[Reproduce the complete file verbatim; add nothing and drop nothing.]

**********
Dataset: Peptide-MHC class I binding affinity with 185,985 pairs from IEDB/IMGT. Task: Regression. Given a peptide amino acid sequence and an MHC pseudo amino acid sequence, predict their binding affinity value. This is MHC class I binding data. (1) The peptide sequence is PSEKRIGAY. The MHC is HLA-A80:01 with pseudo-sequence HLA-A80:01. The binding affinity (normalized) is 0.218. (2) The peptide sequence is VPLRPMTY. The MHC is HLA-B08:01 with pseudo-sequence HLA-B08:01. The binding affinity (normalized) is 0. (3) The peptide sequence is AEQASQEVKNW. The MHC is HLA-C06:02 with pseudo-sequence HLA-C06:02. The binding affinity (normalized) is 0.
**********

Dataset: Peptide-MHC class I binding affinity with 185,985 pairs from IEDB/IMGT. Task: Regression. Given a peptide amino acid sequence and an MHC pseudo amino acid sequence, predict their binding affinity value. This is MHC class I binding data. (1) The peptide sequence is PSEKRIGAY. The MHC is HLA-A80:01 with pseudo-sequence HLA-A80:01. The binding affinity (normalized) is 0.218. (2) The peptide sequence is VPLRPMTY. The MHC is HLA-B08:01 with pseudo-sequence HLA-B08:01. The binding affinity (normalized) is 0. (3) The peptide sequence is AEQASQEVKNW. The MHC is HLA-C06:02 with pseudo-sequence HLA-C06:02. The binding affinity (normalized) is 0.